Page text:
Originally Posted by deadbodyman
First off ,you "HAVE" to clean with W&G remover and to apply it you have to get the paper shop towels dripping wet then wipe the panel,wipe it off while the panel is still wet. one panel at a time
Think of it as the wet app. melts wax&grease the second wipes it off ,if its not wiped off the wax & grease soilidifies and remains on the panel.
secondly,it sounds to me like you have some kind of contamination coming from the compressor (a very common problem) You need some filters and also a disposable filter at the gun.Theres three must have filters you need for painting , 1st is a water seperator then a paper filterthat gets solids like rust etc and finally one to get the last little bit of moisture called a desicant filter Filters can be expensive even ridiculasly so...Id suggest going to harbor frieght and getting them since your painting all the time...you can also make them ....You'll never get good,clean paint without good,clean air and thats on top of a good ,clean surface....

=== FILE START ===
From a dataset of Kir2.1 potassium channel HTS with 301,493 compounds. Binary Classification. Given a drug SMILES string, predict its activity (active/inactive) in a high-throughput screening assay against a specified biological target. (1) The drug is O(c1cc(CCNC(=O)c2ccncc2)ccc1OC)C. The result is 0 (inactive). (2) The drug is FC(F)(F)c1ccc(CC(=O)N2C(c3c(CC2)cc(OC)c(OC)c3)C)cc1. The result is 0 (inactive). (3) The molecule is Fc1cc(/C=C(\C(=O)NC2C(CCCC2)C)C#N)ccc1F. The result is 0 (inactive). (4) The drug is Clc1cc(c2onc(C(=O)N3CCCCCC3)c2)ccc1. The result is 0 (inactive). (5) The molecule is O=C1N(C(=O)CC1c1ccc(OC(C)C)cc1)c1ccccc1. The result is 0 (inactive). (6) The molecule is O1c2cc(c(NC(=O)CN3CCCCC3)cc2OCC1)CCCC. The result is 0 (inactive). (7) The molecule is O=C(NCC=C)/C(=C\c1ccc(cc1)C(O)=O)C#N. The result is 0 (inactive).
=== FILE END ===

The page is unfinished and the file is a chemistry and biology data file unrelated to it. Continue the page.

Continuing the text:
OK,lets talk about heat... kero torpedos will cause problems if your using an open flame type heat use propane only...its the exhaust.,kero is bad enough but diesel exhaust is about the worst for contaminating the surfaces
Good call on the diesel and kero or compressor contamination...the paint is definently being contaminated. Contamination can be a bear to figure out without being there and I feel that's the biggest problem.
By looking at the pictures it looks seedy and by the sounds of the entire situation, he didn't get this problem when he painted the hood seperately. So what happened differently when he got this result, what changed? That's why I asked if he's mixing and matching products. If he's using an acrylic enamel catalyst and spraying urethane product, the paint could start to gel itself into tiny particals that look like dirt or contamination. What's your take on the seedy paint scenario?